Everton 1-1 Fulham (6-7 pens): Visitors triumph after shootout

Everton 1-1 Fulham (6-7 pens): Visitors book their place in the Carabao Cup semi-finals after dramatic penalty shootout… after Beto cancelled out Michael Keane’s first-half own-goal

  • Everton and Fulham’s clash had to be decided via a penalty shootout on Tuesday
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Everton legend Peter Reid said at Bill Kenwright’s memorial service on Monday that there would be no tribute to the former chairman greater than winning a trophy. A drought that started in 1995 continued last night as the Toffees fell to a penalty shoot-out defeat to Fulham.

It wasn’t for the want of trying but ultimately, their hopes of silverware were going to be dashed by Marco Silva, an old occupant of the Goodison Park dugout who was back to haunt his old club and win at this stadium for the second time this season.

Everton went behind after an unfortunate Michael Keane own goal in the first half but rallied well and forced penalties after Beto’s 82nd-minute equaliser. Amadou Onana and Idrissa Gana Gueye missed their kicks as Fulham won 7-6 after eight kicks apiece.

Tosin Adarabioyo scored the winner for Fulham as goalkeeper Bernd Leno charged over to the away end to celebrate a famous win, with him earlier making a save. Gueye’s penalty hit the post before defender Tosin dispatched underneath Jordan Pickford.

After a run of four wins in a row this month with no goals conceded, Everton’s defence was finally breached here. It came against the run of play as the Toffees dominated proceedings but found themselves behind for much of the game.

Fulham secured their place in the Carabao Cup semi-finals after victory on Tuesday night

The Cottagers tookthe lead after Michael Keane (second from the right) scored an own-goal

Keane was left in a heap on the ground as the Fulham players wheeled away in celebration

Striker Beto pulled the hosts level in the second-half but it wasn’t enough for the Toffees

Tosin Adarabioyo scored the crucial spot-kick to earn them a place in the final four

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It was far from silver service for Silva’s side, who needed an unfortunate Michael Keane own goal to go ahead in a game in which they barely threatened, and it looked to move Fulham a step closer to winning the first cup in their history until Beto’s equaliser.

This was Fulham’s first quarter-final in this competition since 2004 and sixth overall. They had lost all previous five. But the Cottagers seemed to play within themselves and sit deep. Given Everton are a team that thrive as a counter-attacking outfit, it made for a rather drab affair.

Neither team had a shot until the 25th minute, when in-form Dwight McNeil fired high and wide from close range at a narrow angle. But that attempt, plus relentless work-rate and pressing, seemed to awaken the Goodison Park faithful and Everton responded with a flurry of chances.

Jarrad Branthwaite, back after a suspension but in the unusual role of left-back, marauded down that side like a gazelle, with the lanky defender getting into good areas but perhaps lacking the final ball. He also had a chance of his own but his header was weak and straight at Bernd Leno.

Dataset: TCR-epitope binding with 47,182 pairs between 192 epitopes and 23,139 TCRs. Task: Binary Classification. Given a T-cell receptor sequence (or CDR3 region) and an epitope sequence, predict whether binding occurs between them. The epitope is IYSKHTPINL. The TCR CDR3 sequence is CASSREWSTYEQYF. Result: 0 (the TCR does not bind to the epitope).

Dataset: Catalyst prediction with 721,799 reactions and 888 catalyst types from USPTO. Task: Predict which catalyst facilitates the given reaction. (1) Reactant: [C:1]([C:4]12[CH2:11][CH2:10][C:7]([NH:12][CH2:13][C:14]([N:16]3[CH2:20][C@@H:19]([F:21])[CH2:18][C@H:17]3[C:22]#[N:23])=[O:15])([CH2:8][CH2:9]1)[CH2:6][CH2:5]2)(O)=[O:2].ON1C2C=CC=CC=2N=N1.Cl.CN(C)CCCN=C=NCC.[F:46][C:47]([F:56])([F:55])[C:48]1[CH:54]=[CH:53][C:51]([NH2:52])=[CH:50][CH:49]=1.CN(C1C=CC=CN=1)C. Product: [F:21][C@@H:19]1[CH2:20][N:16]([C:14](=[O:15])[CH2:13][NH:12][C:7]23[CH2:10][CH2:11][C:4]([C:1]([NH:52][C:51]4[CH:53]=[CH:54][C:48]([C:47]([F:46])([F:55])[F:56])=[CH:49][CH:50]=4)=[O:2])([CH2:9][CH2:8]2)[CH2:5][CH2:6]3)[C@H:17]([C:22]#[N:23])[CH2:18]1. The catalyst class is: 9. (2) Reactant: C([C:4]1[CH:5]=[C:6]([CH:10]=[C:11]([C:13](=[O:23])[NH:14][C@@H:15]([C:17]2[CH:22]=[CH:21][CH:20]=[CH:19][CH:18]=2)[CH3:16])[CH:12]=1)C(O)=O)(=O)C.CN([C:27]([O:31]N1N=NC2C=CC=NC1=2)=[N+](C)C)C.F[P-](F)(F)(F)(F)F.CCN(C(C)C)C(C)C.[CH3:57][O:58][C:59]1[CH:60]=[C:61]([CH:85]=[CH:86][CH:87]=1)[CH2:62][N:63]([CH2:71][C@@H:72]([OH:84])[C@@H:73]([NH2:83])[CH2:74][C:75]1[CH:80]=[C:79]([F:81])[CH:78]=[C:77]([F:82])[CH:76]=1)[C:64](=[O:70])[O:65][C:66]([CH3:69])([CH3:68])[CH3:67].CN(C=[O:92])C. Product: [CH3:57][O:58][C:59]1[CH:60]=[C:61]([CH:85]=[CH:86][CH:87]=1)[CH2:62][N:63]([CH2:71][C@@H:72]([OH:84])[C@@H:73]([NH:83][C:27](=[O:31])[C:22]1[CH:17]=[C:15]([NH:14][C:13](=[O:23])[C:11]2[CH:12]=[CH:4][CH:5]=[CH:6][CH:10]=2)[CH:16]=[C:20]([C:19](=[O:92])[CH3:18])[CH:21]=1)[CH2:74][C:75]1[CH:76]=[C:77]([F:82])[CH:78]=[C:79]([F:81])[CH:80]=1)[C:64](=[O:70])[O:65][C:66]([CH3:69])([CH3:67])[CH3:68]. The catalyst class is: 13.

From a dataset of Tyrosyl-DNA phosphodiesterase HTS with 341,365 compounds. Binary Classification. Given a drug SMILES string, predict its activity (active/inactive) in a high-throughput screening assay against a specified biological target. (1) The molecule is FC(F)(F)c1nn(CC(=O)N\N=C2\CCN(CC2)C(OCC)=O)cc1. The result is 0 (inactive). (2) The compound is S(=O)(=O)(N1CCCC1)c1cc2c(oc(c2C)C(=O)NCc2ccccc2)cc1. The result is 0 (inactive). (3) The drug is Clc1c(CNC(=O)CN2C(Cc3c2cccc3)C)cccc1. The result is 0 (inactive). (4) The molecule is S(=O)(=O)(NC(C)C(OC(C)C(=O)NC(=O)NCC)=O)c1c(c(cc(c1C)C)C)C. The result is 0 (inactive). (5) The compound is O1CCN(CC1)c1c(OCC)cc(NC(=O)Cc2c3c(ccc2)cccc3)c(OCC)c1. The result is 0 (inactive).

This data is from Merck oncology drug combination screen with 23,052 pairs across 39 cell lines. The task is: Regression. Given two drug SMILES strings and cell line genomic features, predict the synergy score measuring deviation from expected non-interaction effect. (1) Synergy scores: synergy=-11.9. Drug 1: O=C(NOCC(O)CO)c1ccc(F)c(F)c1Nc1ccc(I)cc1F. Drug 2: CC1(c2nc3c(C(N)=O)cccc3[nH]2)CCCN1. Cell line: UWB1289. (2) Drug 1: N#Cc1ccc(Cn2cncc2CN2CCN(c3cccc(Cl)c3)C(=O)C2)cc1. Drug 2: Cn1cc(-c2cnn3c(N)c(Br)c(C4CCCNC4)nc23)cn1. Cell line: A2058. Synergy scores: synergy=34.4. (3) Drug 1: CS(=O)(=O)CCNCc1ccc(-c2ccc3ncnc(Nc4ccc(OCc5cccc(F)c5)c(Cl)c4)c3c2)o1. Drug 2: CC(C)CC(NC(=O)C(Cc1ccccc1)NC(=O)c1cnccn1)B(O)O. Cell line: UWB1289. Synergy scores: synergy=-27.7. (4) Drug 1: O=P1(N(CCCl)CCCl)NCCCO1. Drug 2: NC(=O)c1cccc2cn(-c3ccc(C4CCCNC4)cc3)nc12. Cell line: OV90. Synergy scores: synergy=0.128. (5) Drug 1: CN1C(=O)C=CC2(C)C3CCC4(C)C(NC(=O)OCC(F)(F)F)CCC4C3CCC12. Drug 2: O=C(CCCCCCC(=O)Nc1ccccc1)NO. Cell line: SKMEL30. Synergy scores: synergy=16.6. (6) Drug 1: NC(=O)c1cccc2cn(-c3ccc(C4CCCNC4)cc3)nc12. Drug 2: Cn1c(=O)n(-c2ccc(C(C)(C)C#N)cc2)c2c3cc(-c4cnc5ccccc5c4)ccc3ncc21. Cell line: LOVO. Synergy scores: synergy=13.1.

Fulham did not have an attempt until 40 minutes when Willian’s free kick went underneath the wall and inches wide, with Jordan Pickford rooted to the spot. The England No 1 was also helpless minutes later when the away side went ahead against the run of play.

Everton lost the ball cheaply in midfield, prompting stand-in striker Rodrigo Muniz – Raul Jimenez was suspended – to charge forward and feed full-back Antonee Robinson. He looked to send a fizzed cross in, which inadvertently deflected off Keane for an own goal.

For a team that had won their last four games without conceding a goal, it was perhaps an overdue slice of bad luck. Everton nearly equalised with the very next attack as James Tarkowski glanced a header narrowly wide, but the Fulham goal punctured the atmosphere.

But the crowd was soon incensed by a number of refereeing decisions that went against him, plus some close calls as Jack Harrison shot narrowly wide and then Dominic Calvert-Lewin nearly nicked the ball from Leno after the German keeper was sold short with a backpass.

Beto rose highest to nod home for his side in the latter moments of the second-half

Sean Dyche (L) and Marco Silva (R) watched on as their sides battled away on Tuesday night


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Sean Dyche threw on summer signings Beto and Arnaut Danjuma, both who have been forced to be patient for chances, as they commenced an aerial bombardment into Fulham’s box. But despite a vast territorial advantage, they struggled to turn possession into chances.

Beto was denied by Leno on 75 minutes after a delightful reverse pass from Amadou Onana, while Dwight McNeil also had a chance that was well blocked by the outstretched leg of Tosin as Everton’s superiority grew.

But Beto finally got his moment on 82 minutes. Fulham failed to clear their lines twice as a clearance hit Gueye and James Garner’s half-volley was struck at the thigh of Robinson. The ball looped into the air and Beto headed home.

Pickford denied Bobby Decordova-Reid in the shoot-out but an awfully tame effort from Onana followed and we went to sudden death. Gueye struck the post before Tosin confidently finished to book Fulham’s place in the semi-finals.

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